Thursday, July 25, 2013

Chuck Surface - Bliss

 Advaita only rarely mentions Bliss, and this, in my view, is its great misfortune. If it is mentioned, it is often only in precautionary terms in the context of sadhana, and usually only fleetingly when describing the liberated experience of being. I understand that advaita teachers don't want their students to become attached to transient “states” or “objects” of perception, but rather to feel themselves as That within which all states and objects arise and vanish. Thus, for advaita students, “Bliss” is often portrayed as a dangerous trap, and samadhi, as my teacher Jean Klein once said, "A dangerous sweet." The lack of descriptions of Bliss in the post-liberation experience of being is probably due to the notion that once one is Free, one will know for one's self the nature of that condition, and therefore there's no need to elevate such distractions for those still seeking.

With these advaitic pedagogical stances, I stand in respectful disagreement.

You may occasionally hear some mention of peace, stillness, or happiness, but very rarely a fleeting mention of Bliss; and generally, Ecstasy is right out. Because Bliss is mentioned so fleetingly, one is left wondering what is meant by the word. Ramana Maharshi spoke about “the current”, and Jean Klein said that satsang and all that it entails is merely a pretext for sitting together in Silence. He clearly didn't mean Silence as “quietness” in relation to sound. So… what was the "current" Ramana spoke of, and what was this Silence Jean spoke of, and what was the value of sitting “in” it?

My experience when I saw Jean Klein was filled with Bliss; a palpable, visceral, extremely pleasurable yet unlocatable ecstasy that both permeated and was inseparable from the entire Experience of Being. It was, for lack of any better term in relativity, a feeling of orgasmic ecstasy that, being “everywhere”, transcended physicality or any of the other vast and varied aspects of manifest form, and yet… everything existed both “in” and “as” it. Impossible... I know. To the extent one was able, in Jean's presence one became the Silence that he was speaking of. For me, it was not just a matter of "understanding" or following the advaitic "thread". I can only say that it was Mystical. It… just… happened. It was Grace. And for me, the impact of residing in and as that Silence was this Blissfulness I'm struggling to describe.

Did the contradiction between my Blissful relationship with my advaitic guru, and to advaita in general, and the "Neti, Neti", negationist stance of advaita throw me for a loop? Yes, initially. But then... no. For over the years I've come to see myself not as an advaitan, so much as a Kashmir Shaivite, or a Sufi. For in my experience then, and in my experience now... Bliss, Anandam, is the Very Heart of Being.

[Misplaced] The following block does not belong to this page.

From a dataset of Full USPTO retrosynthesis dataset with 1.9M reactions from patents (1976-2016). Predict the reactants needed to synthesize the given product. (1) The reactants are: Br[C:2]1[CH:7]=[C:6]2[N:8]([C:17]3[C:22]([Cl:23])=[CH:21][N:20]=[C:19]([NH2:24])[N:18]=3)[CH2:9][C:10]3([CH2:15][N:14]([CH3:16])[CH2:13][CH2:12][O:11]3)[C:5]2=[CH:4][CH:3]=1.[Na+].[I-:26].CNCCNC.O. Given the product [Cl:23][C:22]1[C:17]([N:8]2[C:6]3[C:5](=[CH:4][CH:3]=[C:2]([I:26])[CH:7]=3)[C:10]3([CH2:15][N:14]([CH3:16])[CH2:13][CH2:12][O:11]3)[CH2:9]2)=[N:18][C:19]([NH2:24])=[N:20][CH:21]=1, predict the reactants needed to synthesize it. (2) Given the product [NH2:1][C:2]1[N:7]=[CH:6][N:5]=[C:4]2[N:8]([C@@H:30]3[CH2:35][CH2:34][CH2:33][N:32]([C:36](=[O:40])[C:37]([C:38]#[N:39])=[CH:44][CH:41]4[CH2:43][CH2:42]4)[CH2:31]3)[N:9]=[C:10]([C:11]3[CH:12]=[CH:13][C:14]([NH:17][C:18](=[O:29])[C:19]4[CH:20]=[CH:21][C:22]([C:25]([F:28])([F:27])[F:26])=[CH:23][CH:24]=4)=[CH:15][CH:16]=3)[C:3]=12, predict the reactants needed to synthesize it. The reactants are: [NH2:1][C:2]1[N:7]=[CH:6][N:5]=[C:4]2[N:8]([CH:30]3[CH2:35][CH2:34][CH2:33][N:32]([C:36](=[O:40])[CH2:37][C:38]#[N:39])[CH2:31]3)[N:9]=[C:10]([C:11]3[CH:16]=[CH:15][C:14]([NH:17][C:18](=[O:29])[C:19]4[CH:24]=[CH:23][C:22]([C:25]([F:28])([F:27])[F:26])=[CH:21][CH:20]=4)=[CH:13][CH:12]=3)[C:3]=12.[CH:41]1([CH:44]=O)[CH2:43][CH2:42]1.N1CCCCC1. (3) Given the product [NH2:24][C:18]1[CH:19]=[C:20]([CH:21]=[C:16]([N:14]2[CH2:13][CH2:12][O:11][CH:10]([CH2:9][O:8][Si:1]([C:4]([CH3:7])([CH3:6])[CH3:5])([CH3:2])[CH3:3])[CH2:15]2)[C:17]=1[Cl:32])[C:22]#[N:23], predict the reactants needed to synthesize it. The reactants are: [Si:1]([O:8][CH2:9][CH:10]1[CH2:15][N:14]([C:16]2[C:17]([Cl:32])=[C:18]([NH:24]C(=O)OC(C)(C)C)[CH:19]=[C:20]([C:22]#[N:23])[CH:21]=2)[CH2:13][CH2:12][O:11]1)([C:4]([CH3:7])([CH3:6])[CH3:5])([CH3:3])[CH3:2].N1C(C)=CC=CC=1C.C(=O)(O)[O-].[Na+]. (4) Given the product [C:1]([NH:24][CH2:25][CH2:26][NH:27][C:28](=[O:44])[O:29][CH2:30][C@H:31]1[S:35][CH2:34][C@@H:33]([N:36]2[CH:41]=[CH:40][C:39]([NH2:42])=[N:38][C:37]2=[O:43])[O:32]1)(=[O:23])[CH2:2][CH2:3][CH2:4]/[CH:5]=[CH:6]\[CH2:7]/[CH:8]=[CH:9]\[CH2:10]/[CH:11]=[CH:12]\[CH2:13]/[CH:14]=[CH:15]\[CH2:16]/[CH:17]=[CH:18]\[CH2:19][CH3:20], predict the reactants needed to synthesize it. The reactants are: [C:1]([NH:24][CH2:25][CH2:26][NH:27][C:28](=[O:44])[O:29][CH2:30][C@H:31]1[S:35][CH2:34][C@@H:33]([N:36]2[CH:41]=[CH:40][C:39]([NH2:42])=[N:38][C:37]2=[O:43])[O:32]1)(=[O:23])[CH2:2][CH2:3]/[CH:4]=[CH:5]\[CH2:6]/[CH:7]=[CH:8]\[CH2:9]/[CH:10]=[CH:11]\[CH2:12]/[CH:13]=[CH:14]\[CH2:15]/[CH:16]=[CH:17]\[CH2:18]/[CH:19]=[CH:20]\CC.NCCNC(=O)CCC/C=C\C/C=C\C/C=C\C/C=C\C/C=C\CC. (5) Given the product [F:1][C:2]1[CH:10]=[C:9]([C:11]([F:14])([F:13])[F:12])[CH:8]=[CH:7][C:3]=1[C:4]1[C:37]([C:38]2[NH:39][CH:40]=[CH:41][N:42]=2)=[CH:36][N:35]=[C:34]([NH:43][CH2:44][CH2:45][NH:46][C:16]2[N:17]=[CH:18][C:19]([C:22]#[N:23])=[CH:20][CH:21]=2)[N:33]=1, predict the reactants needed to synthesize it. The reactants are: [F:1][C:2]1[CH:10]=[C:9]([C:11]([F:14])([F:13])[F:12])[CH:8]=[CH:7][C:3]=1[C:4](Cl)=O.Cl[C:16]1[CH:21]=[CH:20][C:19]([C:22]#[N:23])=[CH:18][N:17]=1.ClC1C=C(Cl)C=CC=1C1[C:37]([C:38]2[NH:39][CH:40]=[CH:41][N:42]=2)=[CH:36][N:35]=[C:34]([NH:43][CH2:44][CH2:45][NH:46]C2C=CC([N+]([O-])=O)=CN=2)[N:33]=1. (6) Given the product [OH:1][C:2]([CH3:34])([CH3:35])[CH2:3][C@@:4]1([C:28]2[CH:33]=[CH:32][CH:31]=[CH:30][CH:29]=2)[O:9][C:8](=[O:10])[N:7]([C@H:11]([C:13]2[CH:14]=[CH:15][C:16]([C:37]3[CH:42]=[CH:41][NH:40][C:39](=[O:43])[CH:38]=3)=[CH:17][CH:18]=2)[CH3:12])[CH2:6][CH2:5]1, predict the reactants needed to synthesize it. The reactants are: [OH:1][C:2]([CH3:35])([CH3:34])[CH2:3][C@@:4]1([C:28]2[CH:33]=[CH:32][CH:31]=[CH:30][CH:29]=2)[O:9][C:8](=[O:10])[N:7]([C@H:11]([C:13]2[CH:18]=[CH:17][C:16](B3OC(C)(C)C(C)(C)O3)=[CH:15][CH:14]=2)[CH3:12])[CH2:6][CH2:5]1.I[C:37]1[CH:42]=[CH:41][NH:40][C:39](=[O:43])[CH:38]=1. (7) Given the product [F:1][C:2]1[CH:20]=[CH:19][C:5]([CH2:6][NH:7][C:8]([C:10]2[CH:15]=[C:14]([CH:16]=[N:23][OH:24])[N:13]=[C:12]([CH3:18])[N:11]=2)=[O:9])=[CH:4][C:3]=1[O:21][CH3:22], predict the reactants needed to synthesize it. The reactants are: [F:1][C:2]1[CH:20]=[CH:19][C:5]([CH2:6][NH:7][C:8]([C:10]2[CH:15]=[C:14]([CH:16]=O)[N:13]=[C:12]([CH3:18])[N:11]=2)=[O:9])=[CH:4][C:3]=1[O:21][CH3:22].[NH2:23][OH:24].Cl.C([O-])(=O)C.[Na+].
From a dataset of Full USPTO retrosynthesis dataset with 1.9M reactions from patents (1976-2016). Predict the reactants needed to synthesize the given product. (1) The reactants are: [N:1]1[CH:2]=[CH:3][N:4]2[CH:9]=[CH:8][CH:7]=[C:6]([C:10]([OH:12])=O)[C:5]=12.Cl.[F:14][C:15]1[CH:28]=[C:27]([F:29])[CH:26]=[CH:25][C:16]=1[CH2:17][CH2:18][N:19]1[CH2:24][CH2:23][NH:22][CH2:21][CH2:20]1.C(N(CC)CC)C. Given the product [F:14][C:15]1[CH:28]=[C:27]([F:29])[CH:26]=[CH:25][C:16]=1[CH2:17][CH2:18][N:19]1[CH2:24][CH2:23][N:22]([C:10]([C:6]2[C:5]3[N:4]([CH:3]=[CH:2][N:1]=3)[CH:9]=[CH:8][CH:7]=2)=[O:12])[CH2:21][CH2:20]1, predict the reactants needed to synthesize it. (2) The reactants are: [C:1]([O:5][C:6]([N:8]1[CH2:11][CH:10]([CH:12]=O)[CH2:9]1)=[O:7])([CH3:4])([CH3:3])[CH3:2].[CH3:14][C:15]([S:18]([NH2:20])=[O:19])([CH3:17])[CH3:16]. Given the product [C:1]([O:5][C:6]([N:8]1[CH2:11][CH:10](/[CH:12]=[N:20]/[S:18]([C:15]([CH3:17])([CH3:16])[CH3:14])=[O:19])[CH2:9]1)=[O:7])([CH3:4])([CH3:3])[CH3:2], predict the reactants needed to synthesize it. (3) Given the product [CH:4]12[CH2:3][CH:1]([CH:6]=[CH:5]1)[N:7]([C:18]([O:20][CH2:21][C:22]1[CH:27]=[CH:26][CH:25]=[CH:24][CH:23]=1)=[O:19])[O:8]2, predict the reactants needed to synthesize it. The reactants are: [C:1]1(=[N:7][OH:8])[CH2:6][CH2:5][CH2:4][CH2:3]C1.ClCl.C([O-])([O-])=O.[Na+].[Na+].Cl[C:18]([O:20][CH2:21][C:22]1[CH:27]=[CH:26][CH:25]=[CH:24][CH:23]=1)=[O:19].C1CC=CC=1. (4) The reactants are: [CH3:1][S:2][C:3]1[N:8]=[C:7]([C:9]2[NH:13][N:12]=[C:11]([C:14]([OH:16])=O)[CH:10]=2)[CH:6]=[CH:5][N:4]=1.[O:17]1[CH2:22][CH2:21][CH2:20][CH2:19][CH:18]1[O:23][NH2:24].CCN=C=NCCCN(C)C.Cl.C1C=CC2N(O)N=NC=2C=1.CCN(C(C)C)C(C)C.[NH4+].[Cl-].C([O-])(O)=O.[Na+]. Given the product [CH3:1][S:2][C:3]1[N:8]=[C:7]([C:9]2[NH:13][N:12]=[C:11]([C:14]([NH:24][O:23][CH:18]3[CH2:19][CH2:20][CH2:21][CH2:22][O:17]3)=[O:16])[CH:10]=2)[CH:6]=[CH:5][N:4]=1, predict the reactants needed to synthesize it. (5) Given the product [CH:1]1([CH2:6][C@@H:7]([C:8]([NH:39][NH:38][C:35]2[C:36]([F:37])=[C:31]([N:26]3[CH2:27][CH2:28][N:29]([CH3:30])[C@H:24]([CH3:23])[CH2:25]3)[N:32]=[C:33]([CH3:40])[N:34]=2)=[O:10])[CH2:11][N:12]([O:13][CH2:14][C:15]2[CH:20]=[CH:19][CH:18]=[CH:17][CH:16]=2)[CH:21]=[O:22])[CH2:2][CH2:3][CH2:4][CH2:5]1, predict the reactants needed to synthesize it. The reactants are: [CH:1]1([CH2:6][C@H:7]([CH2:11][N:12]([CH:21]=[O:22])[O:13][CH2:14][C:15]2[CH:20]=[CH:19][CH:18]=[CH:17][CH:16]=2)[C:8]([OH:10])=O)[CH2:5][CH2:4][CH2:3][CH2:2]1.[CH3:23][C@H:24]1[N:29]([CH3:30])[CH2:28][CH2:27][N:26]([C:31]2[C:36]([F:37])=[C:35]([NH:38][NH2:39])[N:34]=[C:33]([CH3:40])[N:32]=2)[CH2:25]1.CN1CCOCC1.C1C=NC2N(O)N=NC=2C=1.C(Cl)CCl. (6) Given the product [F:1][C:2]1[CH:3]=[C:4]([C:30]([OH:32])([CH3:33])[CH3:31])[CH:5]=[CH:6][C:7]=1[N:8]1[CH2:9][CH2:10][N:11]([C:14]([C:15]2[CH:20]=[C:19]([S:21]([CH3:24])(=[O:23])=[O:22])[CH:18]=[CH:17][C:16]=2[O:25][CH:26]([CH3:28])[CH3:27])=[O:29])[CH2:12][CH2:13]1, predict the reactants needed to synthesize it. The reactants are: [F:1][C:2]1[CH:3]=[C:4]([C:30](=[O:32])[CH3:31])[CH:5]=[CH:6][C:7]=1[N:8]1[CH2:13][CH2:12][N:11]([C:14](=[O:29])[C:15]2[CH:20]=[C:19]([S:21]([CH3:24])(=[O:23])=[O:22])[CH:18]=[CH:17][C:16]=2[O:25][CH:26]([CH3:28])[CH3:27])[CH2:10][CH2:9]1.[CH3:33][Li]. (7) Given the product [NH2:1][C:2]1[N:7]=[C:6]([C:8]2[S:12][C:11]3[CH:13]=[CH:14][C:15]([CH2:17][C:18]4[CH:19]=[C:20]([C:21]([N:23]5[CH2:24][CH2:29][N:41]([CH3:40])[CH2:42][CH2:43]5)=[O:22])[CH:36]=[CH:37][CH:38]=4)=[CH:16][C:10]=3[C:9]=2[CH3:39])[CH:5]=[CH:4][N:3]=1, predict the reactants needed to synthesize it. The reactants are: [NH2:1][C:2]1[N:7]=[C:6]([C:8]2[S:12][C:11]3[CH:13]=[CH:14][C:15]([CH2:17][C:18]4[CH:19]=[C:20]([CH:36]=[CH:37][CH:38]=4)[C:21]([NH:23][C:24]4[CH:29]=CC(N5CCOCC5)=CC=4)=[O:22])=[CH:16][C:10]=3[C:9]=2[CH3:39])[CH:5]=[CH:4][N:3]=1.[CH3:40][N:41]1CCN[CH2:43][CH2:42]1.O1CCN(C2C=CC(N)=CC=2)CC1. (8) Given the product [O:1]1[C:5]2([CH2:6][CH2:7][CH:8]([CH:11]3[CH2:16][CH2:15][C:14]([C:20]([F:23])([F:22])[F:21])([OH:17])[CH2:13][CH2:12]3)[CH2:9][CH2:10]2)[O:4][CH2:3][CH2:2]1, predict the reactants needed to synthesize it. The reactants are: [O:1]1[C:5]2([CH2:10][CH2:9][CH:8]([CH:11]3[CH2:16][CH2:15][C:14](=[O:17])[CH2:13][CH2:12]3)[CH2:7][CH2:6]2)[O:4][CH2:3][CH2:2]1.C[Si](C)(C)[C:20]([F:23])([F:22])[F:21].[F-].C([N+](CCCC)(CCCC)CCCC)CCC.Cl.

When I met Jean, I already knew not to grasp after the "experience" of Bliss, Ananda. I had been given this Great Teaching by Bliss itself. For it only arose when the acute "outer" focus of Attention relaxed "inward", dissolving into its Oceanic nature as Unlocatable Aliveness. Then Attention, in that instant of inward-turning, was greeted by, and vanished into, effortlessly-arising Bliss. Shakti fell back... into the arms of Shiva, and the Ecstasy of their embrace became an inherent aspect of the Experience of Being, like wetness to water, or heat to fire. If Attention grasped after the somatic "experience" of Blissfulness, as it reflexively did… Bliss vanished. This was my teaching, and Bliss itself the Sat Guru.

My experience over 26 years of sadhana, and of eight years of living in Freedom, is that Bliss is the very fragrance of Pure Being (Consciousness, Awareness, whatever one calls Formless, Unlocatable Aliveness). Again, it is to Pure Being as wetness is to water. Prior to Liberation, it was the fragrance that drew me into Stillness, that taught me the “secret” of non-grasping and abiding, open-minded and open-hearted, as Blissful, Unlocatable Aliveness, Serene Emptiness. It was then, and is now, an effortless, inherent aspect of self-identity having vanished from the Experience of Being. It is the embrace of Shiva and Shakti in union as Shiva-Shakti, a union in which both vanish, in which all duality vanishes, even as manifestation arises. Impossible, I know; but so.



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